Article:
Reciprocals and Semantic Typology

Editors
| Australian National University
| University of California at Berkeley
| Max Planck Institute for Psycholinguistics, Nijmegen
| Max Planck Institute for Psycholinguistics, Nijmegen
HardboundAvailable
ISBN 9789027206794 | EUR 99.00 | USD 149.00
 
e-Book
ISBN 9789027286628 | EUR 99.00 | USD 149.00
 
Reciprocals are an increasingly hot topic in linguistic research. This reflects the intersection of several factors: the semantic and syntactic complexity of reciprocal constructions, their centrality to some key points of linguistic theorizing (such as Binding Conditions on anaphors within Government and Binding Theory), and the centrality of reciprocity to theories of social structure, human evolution and social cognition. No existing work, however, tackles the question of exactly what reciprocal constructions mean cross-linguistically. Is there a single, Platonic ‘reciprocal’ meaning found in all languages, or is there a cluster of related concepts which are nonetheless impossible to characterize in any single way? That is the central goal of this volume, and it develops and explains new techniques for tackling this question. At the same time, it confronts a more general problem facing semantic typology: how to investigate a category cross-linguistically without pre-loading the definition of the phenomenon on the basis of what is found in more familiar languages.
[Typological Studies in Language, 98]  2011.  viii, 349 pp.
Publishing status: Available
Table of Contents
Acknowledgments
vii–viii
1. Introduction: Reciprocals and semantic typology
Nicholas Evans, Stephen C. Levinson, Alice Gaby and Asifa Majid
1–28
2. The semantics of reciprocal constructions across languages: An extensional approach
Asifa Majid, Nicholas Evans, Alice Gaby and Stephen C. Levinson
29–60
3. Semantics of Khoekhoe reciprocal constructions
Christian J. Rapold
61–74
4. Reciprocal constructions in English: Each other and beyond
Peter Hurst and Rachel Nordlinger
75–90
5. Reciprocal constructions in Indo-Pakistani Sign Language
Ulrike Zeshan and Sibaji Panda
91–114
6. Mundari reciprocals
Nicholas Evans and Toshiki Osada
115–128
7. Description of reciprocal situations in Lao
N.J. Enfield
129–148
8. Reciprocal constructions in Mah Meri
Nicole Kruspe
149–162
9. The coding of reciprocal events in Jahai
Niclas Burenhult
163–176
10. Reciprocals in Yélî Dnye, the Papuan language of Rossel Island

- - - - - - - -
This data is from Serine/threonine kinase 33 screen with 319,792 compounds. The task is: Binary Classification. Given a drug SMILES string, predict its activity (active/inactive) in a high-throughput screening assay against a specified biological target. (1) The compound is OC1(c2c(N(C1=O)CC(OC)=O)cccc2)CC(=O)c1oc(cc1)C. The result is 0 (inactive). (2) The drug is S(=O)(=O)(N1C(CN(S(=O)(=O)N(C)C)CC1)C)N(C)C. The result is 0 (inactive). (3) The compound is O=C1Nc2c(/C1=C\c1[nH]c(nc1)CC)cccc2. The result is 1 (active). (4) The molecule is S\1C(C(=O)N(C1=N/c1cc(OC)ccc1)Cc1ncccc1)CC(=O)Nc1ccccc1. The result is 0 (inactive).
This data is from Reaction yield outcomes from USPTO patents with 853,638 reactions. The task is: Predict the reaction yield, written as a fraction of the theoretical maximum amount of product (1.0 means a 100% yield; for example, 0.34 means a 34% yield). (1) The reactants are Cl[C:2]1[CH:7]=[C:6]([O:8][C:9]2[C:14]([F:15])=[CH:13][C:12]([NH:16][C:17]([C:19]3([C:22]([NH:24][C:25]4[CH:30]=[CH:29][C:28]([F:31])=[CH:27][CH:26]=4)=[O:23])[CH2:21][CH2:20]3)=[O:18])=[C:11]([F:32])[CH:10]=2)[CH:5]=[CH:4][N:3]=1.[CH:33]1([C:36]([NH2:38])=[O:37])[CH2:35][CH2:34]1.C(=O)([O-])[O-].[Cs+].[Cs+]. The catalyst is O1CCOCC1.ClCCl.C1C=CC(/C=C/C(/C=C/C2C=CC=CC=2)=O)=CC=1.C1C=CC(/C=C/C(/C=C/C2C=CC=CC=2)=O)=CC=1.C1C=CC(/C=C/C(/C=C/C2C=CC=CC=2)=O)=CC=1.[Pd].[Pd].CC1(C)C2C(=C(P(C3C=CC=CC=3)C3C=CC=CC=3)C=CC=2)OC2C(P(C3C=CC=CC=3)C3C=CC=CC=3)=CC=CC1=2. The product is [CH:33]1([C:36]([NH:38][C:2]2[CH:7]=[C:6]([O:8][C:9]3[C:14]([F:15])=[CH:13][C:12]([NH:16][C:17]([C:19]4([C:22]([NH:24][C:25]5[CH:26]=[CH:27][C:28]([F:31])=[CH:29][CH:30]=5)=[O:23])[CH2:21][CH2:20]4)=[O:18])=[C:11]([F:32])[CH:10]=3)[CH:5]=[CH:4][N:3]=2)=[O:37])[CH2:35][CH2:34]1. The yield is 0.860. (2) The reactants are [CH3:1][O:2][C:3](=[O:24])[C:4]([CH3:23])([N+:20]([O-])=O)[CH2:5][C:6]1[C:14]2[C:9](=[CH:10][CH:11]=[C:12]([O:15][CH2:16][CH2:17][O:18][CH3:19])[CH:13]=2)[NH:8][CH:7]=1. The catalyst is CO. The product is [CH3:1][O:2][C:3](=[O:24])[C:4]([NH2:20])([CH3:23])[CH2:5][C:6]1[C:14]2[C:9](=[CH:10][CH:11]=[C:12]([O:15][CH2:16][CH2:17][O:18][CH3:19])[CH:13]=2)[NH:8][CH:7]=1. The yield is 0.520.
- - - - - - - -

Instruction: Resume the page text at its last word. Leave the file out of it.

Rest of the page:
Stephen C. Levinson
177–194
11. Reciprocals in Rotokas
Stuart Robinson
195–211
12. Expression of reciprocity in Savosavo
Claudia Wegener
213–224
13. To have and have not: Kilivila reciprocals
Gunter Senft
225–232
14. Strategies for encoding reciprocity in Mawng
Ruth Singer
233–250
15. Reciprocal-marked and marked reciprocal events in Kuuk Thaayorre
Alice Gaby
251–264
16. Reciprocal constructions in Olutec
Roberto Zavala Maldonado
265–276
17. Reciprocal constructions in Tsafiki
Connie Dickinson
277–314
18. Reciprocal constructions in Hup
Patience Epps
315–328
19. Reciprocals and semantic typology: Some concluding remarks
Ekkehard König
329–340
Addresses
341–342
Index
343–349
“This book is very important in showing that linguists should look at work in other disciplines on reciprocity to further understand the meaning of 'mutual involvement'.”
Cited by

Cited by other publications

Bunger, Ann, Dimitrios Skordos, John C. Trueswell & Anna Papafragou
2016. How children and adults encode causative events cross-linguistically: implications for language production and attention. Language, Cognition and Neuroscience 31:8  pp. 1015 ff. Crossref logo
de Vos, Connie & Roland Pfau
2015. Sign Language Typology: The Contribution of Rural Sign Languages. Annual Review of Linguistics 1:1  pp. 265 ff. Crossref logo
Zúñiga, Fernando & Seppo Kittilä
2019.  In Grammatical Voice, Crossref logo

This list is based on CrossRef data as of 30 january 2020. Please note that it may not be complete. Sources presented here have been supplied by the respective publishers. Any errors therein should be reported to them.

Subjects
BIC Subject: CFG – Semantics, Pragmatics, Discourse Analysis
BISAC Subject: LAN009000 – LANGUAGE ARTS & DISCIPLINES / Linguistics / General
U.S. Library of Congress Control Number:  2011013953